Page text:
With a hybrid viewfinder and a new colour filter array on its 16.3-million-pixel sensor, Fujifilm’s highly anticipated X-Pro1 compact system camera is more than just a pretty face

Product Overview

Overall rating:

Fujifilm X-Pro1

LCD viewfinder:
Dynamic Range:
Build/Handling:
Autofocus:
Noise/resolution:
Metering:
Features:
AWB Colour:

Product:

Fujifilm X-Pro1 review

Manufacturer:

Price as reviewed:

£1,429.00

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Fujifilm X-Pro1 at a glance:

  • 16.3-million pixel X-Trans CMOS sensor
  • New colour
  • filter array
  • No low-pass filter
  • ISO 100-25,600
  • Built-in hotshoe
  • Hybrid viewfinder
  • Street price £1,429 (body only)

Ever since the Fujifilm X100 was announced in September 2010, many people suspected that it would form the basis for a potential Fujifilm compact system camera. After all, it made sense: the X100 uses an APS-C-sized imaging sensor, and it should theoretically be possible to remove its fixed lens and replace it with a lens mount. Such speculation was vindicated when Fuji announced the X-Pro1 in January this year.

Like the X100, the X-Pro1 retains the company’s excellent hybrid digital and electronic viewfinder. However, although the X-Pro1 has clearly evolved from the X100, there are many differences, the most obvious being the new Fujifilm X lens mount as the X100 had a fixed 23mm f/2 lens.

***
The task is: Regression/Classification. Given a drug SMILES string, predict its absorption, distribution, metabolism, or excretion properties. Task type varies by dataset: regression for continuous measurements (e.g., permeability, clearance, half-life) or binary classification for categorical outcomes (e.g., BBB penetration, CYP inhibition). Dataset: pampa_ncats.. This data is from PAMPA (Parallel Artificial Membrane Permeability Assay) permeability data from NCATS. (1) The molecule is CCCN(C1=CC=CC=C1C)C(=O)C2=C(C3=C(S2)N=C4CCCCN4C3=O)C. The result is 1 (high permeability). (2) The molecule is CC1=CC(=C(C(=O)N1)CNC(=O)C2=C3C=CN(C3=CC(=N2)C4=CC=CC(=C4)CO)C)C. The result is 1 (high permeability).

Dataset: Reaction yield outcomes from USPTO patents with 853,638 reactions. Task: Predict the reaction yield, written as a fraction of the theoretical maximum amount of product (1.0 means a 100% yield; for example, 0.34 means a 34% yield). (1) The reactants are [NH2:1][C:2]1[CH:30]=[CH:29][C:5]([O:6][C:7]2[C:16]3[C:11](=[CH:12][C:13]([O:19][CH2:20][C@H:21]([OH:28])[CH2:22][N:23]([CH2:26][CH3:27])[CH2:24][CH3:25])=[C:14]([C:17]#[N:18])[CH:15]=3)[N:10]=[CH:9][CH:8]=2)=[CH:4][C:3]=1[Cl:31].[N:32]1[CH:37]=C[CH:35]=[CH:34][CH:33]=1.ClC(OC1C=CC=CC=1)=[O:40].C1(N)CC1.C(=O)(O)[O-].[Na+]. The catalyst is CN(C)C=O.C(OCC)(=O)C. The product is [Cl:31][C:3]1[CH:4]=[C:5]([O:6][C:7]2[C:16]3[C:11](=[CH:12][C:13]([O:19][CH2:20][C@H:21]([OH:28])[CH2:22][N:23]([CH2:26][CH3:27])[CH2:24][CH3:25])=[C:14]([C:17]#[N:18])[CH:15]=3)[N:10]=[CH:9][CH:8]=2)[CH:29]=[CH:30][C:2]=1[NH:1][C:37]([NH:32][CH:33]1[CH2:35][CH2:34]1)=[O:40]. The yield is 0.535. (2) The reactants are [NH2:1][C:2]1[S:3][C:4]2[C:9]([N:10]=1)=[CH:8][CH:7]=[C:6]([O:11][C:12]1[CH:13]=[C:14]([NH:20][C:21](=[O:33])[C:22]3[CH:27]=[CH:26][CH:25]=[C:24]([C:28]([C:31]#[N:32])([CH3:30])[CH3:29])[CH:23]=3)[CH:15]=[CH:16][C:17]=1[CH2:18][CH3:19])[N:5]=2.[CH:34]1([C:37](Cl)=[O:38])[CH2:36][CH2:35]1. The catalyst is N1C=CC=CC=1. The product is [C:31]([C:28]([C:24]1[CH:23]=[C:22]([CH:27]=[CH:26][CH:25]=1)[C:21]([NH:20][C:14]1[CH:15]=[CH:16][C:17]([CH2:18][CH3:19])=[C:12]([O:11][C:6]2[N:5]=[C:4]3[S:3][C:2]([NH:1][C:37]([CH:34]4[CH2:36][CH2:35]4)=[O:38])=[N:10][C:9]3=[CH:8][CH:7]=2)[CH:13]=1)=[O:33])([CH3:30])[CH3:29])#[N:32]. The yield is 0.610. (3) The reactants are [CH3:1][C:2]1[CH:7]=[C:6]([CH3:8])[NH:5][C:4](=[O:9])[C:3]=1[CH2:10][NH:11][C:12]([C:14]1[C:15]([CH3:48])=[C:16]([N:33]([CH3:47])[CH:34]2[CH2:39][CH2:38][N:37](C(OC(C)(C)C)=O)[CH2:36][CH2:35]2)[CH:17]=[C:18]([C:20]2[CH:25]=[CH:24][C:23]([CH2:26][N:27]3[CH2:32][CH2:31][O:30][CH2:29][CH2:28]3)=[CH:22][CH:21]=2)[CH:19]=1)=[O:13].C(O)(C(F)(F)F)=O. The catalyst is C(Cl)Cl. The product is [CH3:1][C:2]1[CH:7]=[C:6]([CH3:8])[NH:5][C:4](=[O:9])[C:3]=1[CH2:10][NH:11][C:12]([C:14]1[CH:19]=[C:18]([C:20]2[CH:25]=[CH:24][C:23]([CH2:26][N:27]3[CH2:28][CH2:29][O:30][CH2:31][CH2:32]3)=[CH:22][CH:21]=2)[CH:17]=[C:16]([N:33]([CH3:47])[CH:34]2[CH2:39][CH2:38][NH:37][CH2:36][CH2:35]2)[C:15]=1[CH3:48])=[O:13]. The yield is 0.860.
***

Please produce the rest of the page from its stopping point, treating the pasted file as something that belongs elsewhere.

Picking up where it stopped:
Another difference is the resolution of the APS-C-sized sensors used in each camera. The X100 has a 12.3-million-pixel sensor, while the X-Pro1 is equipped with a 16.3-million-pixel version. This X-Pro1 sensor also has a new colour filter array that helps to improve colour and reduce moiré patterning.

With the X100 being very highly regarded by photography enthusiasts, I was eager to see how the X-Pro1 compared. Can it compete with other APS-C-format compact system cameras already on the market, or even Leica’s M9 digital rangefinder camera and system?

  1. 1. Introduction
  2. 2. Features
  3. 3. Build and Handling
  4. 4. Metering
  5. 5. White Balance and Colour
  6. 6. Dynamic Range
  7. 7. Noise, Resolution and Sensitivity
  8. 8. Autofocus
  9. 9. Viewfinder, LCD and Live View
  10. 10. Verdict
  11. 11. The competition
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  • Abdul Muhammud

    A LOAD OF SHITE!

  • Robin Michael Hurley

    I have just ordered one for £237.49 from Amazon. I am hoping that it will be better than my Casio Exilim.